This last week, we have been reminded of those tragic events that took place ten years ago in the terrorist attacks on the World Trade Center and the thousands of lives that were lost. We need to remember. But human nature tells us that as time passes, so will the memories. Many of us remember the shock and horror of the assasination of John F. Kennedy, fewer remember the terrible day on December 7, 1941 when Pearl Harbor was bombed. And the time will come, when these events are a part of our history, but the vividness of the memories will have faded. Unfortunately, the same holds true of our memories of the cross of Christ, the most significant event in the history of the world. It means so much to us, and yet as time passes, the vividness fades. And John wants to help us avoid that by reminding us of the importance of our personal relationship with Jesus.
In the first four verses of 1 John, the apostle John wrote “what we have seen, heard, touched we proclaim to you.” What is it that John saw, heard, touched and proclaimed? The word of life, Jesus, the Son of God. And his promise? A first-hand faith, a personal relationship with Jesus.
But what does that mean? This letter from John will ask that question several times in various ways. If you really have a relationship with Jesus, how does that affect your life? This isn’t a mind game, this isn’t a theoretical play with words – this is the real thing – this makes a difference where you live.
And here is where John begins – vs. 5 – “This is the message we have heard from him and declare to you: God is light; in him there is no darkness at all.” We could fill up a chalkboard with ideas about what that means – “God is light” – describes his glory, brilliance, truth, purity, honesty, how he gives guidance, penetrates and exposes sin, illuminates the way – and every idea we could come up with concerning light would find its reality in God.
John tells us something about this personal relationship that he began with. In order to be in relationship with God (John calls that “fellowship”) you have to walk in that light. You can’t walk in darkness and expect to have a relationship with God. Darkness and light are incompatible. They are mutually exclusive. Where God’s light shines, there will be no darkness. Where there is darkness, God will not abide.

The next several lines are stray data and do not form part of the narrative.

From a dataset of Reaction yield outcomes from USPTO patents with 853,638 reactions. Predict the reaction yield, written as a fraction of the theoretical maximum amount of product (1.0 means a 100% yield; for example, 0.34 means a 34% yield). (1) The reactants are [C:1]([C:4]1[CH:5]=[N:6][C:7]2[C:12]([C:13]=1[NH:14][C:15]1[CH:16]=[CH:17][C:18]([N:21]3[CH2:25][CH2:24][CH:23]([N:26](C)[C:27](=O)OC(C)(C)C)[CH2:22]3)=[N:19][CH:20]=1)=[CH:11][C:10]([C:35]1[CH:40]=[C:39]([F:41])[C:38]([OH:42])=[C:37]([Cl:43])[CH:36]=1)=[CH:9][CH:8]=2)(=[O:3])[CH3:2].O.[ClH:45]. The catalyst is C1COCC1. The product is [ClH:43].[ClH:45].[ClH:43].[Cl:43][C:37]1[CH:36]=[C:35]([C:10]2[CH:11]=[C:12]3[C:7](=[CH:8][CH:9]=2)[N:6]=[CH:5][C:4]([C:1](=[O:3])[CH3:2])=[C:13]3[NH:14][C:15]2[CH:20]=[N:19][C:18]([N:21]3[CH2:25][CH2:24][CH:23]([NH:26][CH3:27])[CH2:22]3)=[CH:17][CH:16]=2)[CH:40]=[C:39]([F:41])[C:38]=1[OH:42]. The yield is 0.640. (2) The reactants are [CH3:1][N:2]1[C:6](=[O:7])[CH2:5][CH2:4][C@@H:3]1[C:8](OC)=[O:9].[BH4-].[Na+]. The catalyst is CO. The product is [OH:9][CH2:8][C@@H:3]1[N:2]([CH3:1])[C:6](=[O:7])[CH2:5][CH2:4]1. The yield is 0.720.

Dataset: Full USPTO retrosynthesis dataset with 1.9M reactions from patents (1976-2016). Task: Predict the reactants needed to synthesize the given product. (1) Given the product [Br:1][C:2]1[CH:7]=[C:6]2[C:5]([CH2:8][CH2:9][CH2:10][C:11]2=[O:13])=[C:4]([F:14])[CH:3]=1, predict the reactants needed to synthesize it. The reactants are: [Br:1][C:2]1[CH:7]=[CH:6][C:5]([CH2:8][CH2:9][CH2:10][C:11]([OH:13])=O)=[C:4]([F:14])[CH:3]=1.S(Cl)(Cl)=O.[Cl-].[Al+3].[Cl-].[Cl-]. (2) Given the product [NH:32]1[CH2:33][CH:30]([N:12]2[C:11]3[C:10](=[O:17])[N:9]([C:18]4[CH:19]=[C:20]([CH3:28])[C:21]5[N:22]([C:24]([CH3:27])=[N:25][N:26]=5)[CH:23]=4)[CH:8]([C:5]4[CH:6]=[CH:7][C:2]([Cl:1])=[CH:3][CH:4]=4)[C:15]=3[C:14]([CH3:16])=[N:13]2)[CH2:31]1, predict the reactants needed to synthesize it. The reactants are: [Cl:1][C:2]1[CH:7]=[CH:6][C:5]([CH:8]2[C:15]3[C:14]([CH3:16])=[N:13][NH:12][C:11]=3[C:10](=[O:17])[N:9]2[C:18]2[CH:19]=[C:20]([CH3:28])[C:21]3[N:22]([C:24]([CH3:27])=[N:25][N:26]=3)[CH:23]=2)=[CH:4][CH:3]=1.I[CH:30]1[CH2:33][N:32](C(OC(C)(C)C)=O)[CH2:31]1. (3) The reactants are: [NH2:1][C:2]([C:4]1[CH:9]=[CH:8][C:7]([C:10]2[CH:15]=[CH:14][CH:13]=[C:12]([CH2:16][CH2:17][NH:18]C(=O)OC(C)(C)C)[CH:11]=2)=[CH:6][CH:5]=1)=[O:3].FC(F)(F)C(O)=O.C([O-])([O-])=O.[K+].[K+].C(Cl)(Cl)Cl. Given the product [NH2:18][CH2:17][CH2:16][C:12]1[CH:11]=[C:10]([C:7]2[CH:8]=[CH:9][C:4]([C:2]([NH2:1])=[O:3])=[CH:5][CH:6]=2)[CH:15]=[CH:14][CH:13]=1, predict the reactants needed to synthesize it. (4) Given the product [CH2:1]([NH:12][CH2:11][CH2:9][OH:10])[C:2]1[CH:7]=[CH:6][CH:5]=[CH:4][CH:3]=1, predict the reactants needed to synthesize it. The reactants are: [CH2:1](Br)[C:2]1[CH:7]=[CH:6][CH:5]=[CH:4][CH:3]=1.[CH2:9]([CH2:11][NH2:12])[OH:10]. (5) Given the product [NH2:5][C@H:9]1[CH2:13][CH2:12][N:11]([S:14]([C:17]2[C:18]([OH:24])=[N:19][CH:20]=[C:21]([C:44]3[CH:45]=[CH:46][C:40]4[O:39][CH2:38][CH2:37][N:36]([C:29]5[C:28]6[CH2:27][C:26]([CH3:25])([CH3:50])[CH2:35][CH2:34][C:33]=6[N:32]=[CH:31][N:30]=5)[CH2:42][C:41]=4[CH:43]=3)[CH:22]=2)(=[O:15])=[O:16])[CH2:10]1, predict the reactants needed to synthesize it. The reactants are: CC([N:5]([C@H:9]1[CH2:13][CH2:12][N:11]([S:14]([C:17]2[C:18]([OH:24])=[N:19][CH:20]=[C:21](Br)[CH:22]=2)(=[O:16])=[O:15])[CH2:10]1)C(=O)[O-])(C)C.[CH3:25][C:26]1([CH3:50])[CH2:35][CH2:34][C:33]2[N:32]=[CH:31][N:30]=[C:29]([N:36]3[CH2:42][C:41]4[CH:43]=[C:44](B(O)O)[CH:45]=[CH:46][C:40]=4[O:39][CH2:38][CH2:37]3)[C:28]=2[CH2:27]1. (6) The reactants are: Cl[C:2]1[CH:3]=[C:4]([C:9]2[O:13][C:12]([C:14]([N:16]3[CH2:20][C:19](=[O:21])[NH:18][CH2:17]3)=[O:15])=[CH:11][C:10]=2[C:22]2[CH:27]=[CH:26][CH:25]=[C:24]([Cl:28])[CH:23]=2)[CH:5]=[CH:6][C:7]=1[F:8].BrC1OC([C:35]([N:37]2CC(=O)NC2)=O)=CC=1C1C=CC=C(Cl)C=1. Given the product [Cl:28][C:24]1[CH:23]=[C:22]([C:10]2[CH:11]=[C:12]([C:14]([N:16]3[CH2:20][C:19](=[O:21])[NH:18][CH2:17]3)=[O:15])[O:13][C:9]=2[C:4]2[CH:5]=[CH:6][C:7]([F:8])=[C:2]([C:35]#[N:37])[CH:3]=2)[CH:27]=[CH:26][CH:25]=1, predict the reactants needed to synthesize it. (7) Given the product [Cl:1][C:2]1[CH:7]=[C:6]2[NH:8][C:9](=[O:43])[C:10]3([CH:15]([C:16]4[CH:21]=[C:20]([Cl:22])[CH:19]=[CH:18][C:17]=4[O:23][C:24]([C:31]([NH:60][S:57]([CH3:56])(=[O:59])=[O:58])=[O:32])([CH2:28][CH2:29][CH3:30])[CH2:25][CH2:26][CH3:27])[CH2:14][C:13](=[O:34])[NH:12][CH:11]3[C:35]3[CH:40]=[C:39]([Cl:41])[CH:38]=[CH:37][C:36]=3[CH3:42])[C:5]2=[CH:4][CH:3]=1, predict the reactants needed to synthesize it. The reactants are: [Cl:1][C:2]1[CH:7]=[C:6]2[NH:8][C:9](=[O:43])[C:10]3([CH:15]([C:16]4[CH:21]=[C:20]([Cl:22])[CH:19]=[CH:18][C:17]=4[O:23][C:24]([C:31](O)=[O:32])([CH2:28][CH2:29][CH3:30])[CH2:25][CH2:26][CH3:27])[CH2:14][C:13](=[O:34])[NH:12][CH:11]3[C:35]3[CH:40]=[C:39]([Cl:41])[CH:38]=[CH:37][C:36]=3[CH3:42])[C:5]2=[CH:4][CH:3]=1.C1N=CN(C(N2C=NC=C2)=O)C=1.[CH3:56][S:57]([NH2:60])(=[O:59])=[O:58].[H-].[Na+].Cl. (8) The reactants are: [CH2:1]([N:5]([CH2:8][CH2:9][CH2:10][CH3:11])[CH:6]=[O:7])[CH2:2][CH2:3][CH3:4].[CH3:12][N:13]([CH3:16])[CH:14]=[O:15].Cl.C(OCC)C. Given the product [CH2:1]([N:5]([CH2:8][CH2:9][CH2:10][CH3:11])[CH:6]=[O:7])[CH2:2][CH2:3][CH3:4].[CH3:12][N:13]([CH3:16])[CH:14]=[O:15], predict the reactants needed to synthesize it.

We don’t care much for this idea of exclusivism. Our culture doesn’t believe in absolutes and truth. It believes in relativism and tolerance. It demands options and insists on having alternatives. But John is very clear. He doesn’t have many shades in his world – there is black and white, right and wrong, good and evil. And because that’s the kind of world we live in, John says you have to make some choices – tough choices. Listen to some of John’s tough choices: either you walk in the light or you walk in the darkness. You can’t straddle the line. In ch.2, you either love God or you love the world, you can’t have both. In ch.3, if you are a child of God you will do what is right, you cannot let sin rule your life and be his child. In ch.4, if you love God you must love your brother. You can’t hate people and say you love God. In ch.5, if you love God, you will obey his commands. Obedience is not optional.
You need to know that John’s letter is very simple. If you were to study the Greek language, this is the book you would start with – simple vocabulary, simple grammar. And his message is just as straight-forward and simple. In fact, one preacher has boiled the whole book down to this: Be real Christians by living right and loving people. That’s it. If you want to do a quick pulse check on your Christianity ask yourself if you pass that simple test.